To be honest, I don’t know what pushed me to write. Maybe it was due to growing up as an only child for most of my childhood years and having spent most of my time at my mom’s job. She was a reporter. So, I was constantly surrounded by storytellers – writers, journalists, reporters, and poets who taught me the power of words. Or maybe, it was due to my uncle paying me to do weekly book reports and slowly becoming obsessed with reading mysteries and horror novels.
Either way, it always amazed me how writers brought to life endless realities through their work. I continuously became curious to what could be. Always searching for answers to satisfy my thirst of knowledge. It got to a point where my mom would always say “Ayah, not every question has an answer.” Growing up, I realized that she would give me that response if she didn’t want to answer a question I asked her. But, as I got older this response only pushed me to find answers to problems that didn’t have obvious solutions.
Despite not knowing the exact reason that pushed me to write, what I do know is this, being a writer is why I am who I am.
As a child, my mom always made me bring my English comprehension workbook everywhere. Her reason, so that I couldn’t tell her I was bored and had nothing to do. At the time, I hated dragging that book around. I would’ve much rather been on her phone playing fruit ninja or temple run. But, she wouldn’t have any of it. Now, I’m grateful for her and her reasons for having me drag that book around.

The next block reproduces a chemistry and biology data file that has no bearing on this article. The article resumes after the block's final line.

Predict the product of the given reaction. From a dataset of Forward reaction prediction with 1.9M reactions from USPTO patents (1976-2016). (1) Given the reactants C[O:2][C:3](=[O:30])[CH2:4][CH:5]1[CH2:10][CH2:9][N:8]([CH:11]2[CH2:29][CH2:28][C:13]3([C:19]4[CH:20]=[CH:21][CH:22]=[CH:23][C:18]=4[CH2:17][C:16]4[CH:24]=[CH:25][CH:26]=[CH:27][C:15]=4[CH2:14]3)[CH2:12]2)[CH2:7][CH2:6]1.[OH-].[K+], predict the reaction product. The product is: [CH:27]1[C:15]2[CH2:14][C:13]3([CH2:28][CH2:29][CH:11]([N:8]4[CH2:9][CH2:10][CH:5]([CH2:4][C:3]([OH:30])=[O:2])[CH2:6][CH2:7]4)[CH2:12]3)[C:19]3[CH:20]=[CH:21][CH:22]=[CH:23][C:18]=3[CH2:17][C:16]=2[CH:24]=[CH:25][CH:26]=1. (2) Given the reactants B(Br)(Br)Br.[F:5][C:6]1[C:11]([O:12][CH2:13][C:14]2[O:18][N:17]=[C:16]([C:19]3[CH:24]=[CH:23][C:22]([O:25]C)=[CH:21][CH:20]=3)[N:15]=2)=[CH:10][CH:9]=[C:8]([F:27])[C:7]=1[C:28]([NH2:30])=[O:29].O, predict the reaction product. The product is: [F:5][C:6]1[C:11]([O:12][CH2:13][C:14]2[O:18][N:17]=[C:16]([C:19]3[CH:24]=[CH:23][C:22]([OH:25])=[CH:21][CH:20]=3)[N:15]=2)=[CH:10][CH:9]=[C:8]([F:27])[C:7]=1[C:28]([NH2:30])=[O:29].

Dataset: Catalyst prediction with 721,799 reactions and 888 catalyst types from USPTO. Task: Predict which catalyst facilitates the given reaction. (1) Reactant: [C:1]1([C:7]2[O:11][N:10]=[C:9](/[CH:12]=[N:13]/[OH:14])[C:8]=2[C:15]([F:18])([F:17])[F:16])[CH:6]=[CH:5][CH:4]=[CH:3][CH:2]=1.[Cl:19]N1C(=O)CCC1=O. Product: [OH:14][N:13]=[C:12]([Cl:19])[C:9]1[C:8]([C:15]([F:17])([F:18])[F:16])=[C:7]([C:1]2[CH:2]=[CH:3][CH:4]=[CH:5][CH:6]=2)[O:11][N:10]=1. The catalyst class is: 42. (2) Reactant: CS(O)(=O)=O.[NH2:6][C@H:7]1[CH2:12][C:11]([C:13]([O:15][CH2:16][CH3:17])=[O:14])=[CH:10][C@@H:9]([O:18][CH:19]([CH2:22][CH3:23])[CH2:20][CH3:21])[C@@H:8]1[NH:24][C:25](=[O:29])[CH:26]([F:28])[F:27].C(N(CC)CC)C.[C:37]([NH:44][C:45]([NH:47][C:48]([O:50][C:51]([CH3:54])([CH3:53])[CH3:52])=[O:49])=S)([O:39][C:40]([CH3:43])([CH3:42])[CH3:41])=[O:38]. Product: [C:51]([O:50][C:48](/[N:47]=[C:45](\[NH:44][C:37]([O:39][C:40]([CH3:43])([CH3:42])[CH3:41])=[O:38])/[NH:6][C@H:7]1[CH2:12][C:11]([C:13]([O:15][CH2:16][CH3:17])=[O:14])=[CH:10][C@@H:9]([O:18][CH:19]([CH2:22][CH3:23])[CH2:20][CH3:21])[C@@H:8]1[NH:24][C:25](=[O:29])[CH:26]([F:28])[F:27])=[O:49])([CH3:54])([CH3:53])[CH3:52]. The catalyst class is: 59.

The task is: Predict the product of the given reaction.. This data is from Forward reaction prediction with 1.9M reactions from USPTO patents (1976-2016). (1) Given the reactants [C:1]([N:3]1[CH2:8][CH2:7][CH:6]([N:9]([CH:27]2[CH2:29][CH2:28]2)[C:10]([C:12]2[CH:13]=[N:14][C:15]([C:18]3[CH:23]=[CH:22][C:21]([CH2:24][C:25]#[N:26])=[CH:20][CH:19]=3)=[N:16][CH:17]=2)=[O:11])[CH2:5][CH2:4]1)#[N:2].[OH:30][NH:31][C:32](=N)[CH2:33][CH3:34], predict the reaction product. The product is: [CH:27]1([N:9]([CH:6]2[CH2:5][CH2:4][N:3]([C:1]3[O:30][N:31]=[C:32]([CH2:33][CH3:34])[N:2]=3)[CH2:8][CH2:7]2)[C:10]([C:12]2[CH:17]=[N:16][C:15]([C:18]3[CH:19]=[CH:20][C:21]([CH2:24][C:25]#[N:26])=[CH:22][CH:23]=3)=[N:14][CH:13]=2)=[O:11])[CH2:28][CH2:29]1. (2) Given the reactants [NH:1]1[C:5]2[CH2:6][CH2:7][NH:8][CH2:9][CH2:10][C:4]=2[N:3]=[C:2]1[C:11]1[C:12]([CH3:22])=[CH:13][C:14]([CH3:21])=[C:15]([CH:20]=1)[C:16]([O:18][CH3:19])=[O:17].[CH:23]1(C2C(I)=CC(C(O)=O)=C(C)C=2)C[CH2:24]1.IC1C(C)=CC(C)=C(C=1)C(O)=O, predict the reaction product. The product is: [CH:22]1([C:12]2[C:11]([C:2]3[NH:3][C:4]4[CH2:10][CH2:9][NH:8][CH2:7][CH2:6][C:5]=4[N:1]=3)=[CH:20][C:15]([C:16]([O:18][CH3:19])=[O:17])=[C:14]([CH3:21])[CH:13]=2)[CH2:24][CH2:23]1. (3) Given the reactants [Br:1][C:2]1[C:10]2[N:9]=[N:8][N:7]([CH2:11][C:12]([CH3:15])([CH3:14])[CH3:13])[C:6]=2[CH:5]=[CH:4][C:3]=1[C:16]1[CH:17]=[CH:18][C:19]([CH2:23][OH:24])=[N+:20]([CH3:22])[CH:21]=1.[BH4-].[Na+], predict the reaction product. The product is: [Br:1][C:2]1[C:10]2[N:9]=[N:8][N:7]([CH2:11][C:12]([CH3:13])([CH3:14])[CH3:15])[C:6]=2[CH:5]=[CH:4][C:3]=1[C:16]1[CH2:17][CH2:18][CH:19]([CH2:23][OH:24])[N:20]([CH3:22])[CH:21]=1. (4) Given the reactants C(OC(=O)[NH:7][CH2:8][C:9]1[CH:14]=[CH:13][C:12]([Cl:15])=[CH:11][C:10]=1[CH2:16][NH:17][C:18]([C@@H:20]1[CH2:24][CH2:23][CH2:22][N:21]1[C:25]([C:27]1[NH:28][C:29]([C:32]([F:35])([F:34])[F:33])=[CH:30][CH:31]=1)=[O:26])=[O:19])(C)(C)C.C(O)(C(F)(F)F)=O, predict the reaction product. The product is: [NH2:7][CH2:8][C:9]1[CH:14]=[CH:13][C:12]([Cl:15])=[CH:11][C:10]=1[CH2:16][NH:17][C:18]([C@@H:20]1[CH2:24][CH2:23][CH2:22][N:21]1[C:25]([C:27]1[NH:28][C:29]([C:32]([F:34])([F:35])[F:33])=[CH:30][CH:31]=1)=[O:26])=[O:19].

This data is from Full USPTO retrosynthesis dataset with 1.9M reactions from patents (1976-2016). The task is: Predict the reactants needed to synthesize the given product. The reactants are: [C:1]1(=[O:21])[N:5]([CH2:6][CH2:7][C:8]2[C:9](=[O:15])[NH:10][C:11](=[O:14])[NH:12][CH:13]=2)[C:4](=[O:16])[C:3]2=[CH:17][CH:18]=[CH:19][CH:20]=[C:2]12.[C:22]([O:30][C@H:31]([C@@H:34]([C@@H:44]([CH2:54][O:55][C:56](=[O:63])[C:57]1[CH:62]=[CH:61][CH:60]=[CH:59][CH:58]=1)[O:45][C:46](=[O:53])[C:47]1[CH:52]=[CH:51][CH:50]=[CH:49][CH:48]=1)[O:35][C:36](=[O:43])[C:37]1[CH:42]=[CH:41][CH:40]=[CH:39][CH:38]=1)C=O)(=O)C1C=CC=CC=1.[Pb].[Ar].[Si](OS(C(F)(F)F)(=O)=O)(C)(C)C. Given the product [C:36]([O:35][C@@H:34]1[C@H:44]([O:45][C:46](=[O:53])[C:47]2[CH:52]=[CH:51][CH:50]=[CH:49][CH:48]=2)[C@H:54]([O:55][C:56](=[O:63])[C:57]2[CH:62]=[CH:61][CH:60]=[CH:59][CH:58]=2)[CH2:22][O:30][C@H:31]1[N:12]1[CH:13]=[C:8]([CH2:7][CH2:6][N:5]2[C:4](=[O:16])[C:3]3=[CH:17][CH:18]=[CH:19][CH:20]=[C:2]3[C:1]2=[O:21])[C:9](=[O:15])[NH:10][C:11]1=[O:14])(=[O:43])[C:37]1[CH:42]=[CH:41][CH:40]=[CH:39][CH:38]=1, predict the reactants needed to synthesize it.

Growing up answering comprehension questions taught me how some things aren’t always what they seem. Sometimes, you have to dig deeper and look past the surface of things. Which, if we’re honest is a much needed mindset in today’s society.
Another thing, that my mom was adamant about me having growing up was a safe place to be curious and to grow in. Which is why, she always made sure that I knew that it was okay to ask questions and be curious about things regardless of my age. That’s why I love to write about things from my narrative. And why I love learning about the different narratives that are out there.
Writing & Me
I started writing from a very young age. Originally it was a forced habit. Something I did because I had to. Then, in time it became my escape. Writing became my favourite pastime. Something I did when I had a story to tell or when I needed to let something go but didn’t want to say out loud.
I remember the very first time that I had written and shared something. It was a poem about Earth Day. My aunt had taken me and my cousins to a poetry reading at a cafe for Earth Day. I was so nervous standing on the podium in front of so many adults holding my little notebook of poetry. Then before I knew it, I was done.
Even though I was terrified, I also remember loving the feeling of sharing my narrative with others. That was the moment that I had fallen in love with public speaking and using my voice to tell stories, my stories. So, over the years I kept writing. I kept competing in poetry slams and speech competitions. No longer did I hide my stories, instead I shared them with others and watched them fall in love with the power of words.
As I got older, I continued to write until I couldn’t anymore. It got to a point where I not only wrote for myself but for people like me. People of the youth, who were going through the same things but weren’t being represented in the public. The youth are constantly being written about and portrayed by people who aren’t us. Our stories were being told by adults who didn’t understand us or what we are going through.
Which is why I started HAYA. A platform made by a teenager for teenagers. Because who better to tell our stories than us -those living through it today. So, follow me as I document and tell stories of being a youth, from OUR NARRATIVE.